• Turn by turn navigation in Maps is rubbish. I had to drop off some stuff across the city last night, so I thought from my house to Embarcadero I’d use Maps to get me directions. It took me via the freeway which was odd to start, but as I drove city streets at like 15/20mph, it kept getting my location wrong and subsequently rerouting me to different routes. On top of that, if often jumped the gun and gave me the next turn before I had arrived at the current turn.
  • I’m not a fan of the new multi-colored status bar. It updates with all the apps and the Mail and System app seem jarring with the new colors. This one is just personal preference though, nothing functional.
  • I miss the YouTube app. I downloaded the Google one and it’s just not the same.

Okay, those are only four complaints, but the Maps one is really exceptionally frustrating.

Sencha Architect 2

The very first thing my boss at Sencha asked me to work on when I joined was: “figure out what we’re doing with Designer”. Having known nothing then and only a skeleton team we started to sketch out what would become Sencha Architect 2. That was a year ago, and thankfully we’ve been lucky enough to be joined at Sencha by a great team from engineering, to product management, to UX that made Sencha Architect 2 happen. It’s crazy to look back to see in the last year all the amazing products we’ve released, such as Sencha Touch 2, the preview of Sencha.io, and now Architect 2. It’s such a huge step forward for us and for the web.  I’ve been on the road demoing it at conferences and people go crazy when you see how easy it is to build an HTML5 app, which is a testament the work the team has put in to make the product easy and productive to use.

Thoughts on SenchaCon 2011

I’m back at home after an exciting time at SenchaCon 2011, in Austin, Texas. What an event. A great bonding experience for the company, and an even better opportunity for us to spend time with customers and the community. I don’t blog often enough about Sencha, but this was so much fun and so exciting that I had  to toss out a few things that were my favorite from the show:

  • The Sencha Platform: we articulated our platform for the web using Sencha technologies. Built on tools, frameworks and the cloud the Platform gives developers all they need to get up and running building world class web apps. So stoked about building out the Platform over the next year.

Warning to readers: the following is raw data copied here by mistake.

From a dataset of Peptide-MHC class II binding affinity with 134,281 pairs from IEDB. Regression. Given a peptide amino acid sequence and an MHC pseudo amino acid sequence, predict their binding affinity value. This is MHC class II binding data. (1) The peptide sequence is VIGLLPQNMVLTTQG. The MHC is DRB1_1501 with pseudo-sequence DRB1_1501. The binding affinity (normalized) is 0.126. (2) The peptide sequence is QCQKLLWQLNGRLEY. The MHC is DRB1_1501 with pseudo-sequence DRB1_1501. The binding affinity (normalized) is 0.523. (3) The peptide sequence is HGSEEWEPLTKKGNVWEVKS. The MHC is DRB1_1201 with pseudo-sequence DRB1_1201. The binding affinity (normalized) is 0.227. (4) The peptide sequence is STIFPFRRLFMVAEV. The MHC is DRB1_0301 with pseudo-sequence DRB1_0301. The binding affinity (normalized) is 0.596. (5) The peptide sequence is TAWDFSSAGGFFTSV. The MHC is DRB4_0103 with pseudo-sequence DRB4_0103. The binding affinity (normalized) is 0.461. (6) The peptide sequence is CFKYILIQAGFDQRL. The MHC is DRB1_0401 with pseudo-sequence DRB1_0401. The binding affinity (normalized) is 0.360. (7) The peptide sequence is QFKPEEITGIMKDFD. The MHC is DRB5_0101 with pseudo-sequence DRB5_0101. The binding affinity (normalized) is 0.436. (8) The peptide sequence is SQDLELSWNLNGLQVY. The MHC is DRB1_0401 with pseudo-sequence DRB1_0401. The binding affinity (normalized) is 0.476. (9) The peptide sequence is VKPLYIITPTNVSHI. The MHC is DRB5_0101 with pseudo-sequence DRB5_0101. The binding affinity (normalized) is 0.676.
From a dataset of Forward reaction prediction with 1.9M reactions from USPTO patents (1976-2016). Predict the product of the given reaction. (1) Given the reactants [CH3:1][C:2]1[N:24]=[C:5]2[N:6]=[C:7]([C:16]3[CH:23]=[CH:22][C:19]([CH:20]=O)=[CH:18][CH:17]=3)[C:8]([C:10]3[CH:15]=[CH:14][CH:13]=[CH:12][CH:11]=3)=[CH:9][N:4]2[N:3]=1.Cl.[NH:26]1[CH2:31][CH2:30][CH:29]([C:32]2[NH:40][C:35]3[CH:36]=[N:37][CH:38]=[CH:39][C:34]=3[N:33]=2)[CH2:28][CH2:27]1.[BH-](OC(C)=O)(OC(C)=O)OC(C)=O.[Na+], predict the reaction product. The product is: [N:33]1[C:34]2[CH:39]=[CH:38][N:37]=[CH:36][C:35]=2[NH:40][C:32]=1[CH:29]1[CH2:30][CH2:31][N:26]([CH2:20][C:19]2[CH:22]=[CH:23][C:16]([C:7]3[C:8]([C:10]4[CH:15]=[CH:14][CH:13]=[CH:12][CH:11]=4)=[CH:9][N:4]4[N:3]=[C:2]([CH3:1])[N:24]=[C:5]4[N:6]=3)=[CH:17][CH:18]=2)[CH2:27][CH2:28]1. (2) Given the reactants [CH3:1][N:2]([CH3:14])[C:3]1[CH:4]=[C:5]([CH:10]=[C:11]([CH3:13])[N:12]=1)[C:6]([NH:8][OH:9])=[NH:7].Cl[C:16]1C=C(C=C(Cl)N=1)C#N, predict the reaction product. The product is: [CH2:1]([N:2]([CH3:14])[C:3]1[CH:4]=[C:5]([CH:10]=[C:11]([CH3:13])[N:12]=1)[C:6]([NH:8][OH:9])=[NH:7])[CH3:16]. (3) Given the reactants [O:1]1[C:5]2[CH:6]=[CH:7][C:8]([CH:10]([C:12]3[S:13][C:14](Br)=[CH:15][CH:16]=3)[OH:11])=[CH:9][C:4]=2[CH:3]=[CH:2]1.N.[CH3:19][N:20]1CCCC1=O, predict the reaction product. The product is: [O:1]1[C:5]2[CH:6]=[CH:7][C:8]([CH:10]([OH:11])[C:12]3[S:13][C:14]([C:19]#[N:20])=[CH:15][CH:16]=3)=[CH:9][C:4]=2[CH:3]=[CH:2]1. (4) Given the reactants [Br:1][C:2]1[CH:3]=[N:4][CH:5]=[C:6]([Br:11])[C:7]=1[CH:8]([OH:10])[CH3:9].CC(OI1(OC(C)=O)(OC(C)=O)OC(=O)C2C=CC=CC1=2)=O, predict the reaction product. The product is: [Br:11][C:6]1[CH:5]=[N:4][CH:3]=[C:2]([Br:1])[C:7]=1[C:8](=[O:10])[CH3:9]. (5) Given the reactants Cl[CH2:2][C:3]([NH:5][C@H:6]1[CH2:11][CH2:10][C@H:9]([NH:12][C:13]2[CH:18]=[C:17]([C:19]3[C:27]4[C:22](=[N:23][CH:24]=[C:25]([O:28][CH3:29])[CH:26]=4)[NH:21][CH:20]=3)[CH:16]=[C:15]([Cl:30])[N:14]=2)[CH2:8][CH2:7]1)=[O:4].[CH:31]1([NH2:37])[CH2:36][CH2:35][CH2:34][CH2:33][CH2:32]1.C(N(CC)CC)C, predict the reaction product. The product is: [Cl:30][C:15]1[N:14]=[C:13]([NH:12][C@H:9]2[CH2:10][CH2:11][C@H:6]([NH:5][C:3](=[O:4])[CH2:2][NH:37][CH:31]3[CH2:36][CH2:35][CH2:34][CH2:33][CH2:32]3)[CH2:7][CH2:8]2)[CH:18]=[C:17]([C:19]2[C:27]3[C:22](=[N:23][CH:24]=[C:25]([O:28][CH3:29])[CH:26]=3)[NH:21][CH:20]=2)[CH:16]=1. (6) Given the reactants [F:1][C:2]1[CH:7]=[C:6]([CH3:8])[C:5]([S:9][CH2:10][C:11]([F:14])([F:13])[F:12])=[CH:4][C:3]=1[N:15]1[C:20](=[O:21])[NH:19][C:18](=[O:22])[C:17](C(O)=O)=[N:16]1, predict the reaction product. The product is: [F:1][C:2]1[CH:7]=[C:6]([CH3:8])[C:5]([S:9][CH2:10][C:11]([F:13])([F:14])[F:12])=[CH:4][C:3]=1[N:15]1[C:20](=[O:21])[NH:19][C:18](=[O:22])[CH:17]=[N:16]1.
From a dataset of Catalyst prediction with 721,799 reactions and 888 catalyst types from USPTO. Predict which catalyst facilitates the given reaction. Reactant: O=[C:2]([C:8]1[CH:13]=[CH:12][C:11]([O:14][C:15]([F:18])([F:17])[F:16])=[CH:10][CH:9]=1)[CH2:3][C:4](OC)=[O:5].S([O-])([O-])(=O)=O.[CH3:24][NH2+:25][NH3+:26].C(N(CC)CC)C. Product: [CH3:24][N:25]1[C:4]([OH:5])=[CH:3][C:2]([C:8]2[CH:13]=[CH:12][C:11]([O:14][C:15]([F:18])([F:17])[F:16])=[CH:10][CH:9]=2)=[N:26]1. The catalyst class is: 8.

• Sencha.io, Ext JS 4.1, Sencha Touch 2, and Designer 2. Awesome launches for all of our products. Congrats to the teams for making it happen.
  • Multi-device, Shared, and Enriched: our vision on how the future is going to shape web apps and content in general. Abe did a fantastic job articulating how the web will evolve over the next few years.
  • BBQ at Stubbs! So much fun hanging out and have a drink with folks from the community, and an awesome live performance by Black Joe Lewis and the Honeybears. They’ll be at the Fillmore next month if you want to catch them in San Francisco.
  • Hackaton! I’m always amazed at what people can put together at a hackathon, and I’ll brag just a bit: the teams at our hackaton produced some of the best apps I’ve ever seen at a one-day hackathon. Hats off to the community for kicking ass hacking on our products.
SenchaCon was easily one of the best tech conferences I’ve been to, and I’m proud to have been a part of it. Now, time to sleep for the next few days. Can’t wait for SourceDevCon in London next year — hope to see you there if you didn’t make it to SenchaCon Austin.

Seven Days with Windows Phone 7

Last Friday I decided to put the Blackberry down for a week and use a new phone for seven days. If you know me, you’ll know I’m an avid Blackberry user. I pretty much don’t need a laptop, on my Blackberry I’m nearly as efficient as I am when I’m sitting at my desk at my computer. For this test, I chose a Samsung Focus, a Windows Phone 7 device with the stock operating system (no Mango) and used it for a week. Here are some of my observations:


  • The screen is beautiful. Inky blacks, vibrant colors, everything looks beautiful on the device.
  • The UI. For the iOS diehards out there, you might find Windows Phone’s animations a bit over the top but I’m absolutely in love with them. I found myself often swiping the UIs to just play with the animations.
  • The phone feels alive with data. It does a fantastic job integrating my Facebook, Google and Windows Live accounts and giving me a holistic view of my friends and contacts.
  • Live tiles. I wish there was more of this, but the live tiles as the app icons is sexy. They pulse with information that’s hiding under them. Some of them aren’t really that useful or interesting like the Zune app or the Photos app (I don’t need to see Lady Gaga’s for two straight days — show me my album art).
  • The browser. Before you jump down my throat, remember I’m coming from a Blackberry. Even though it’s IE7, the browser to me is a huge step forward from what I’m used to.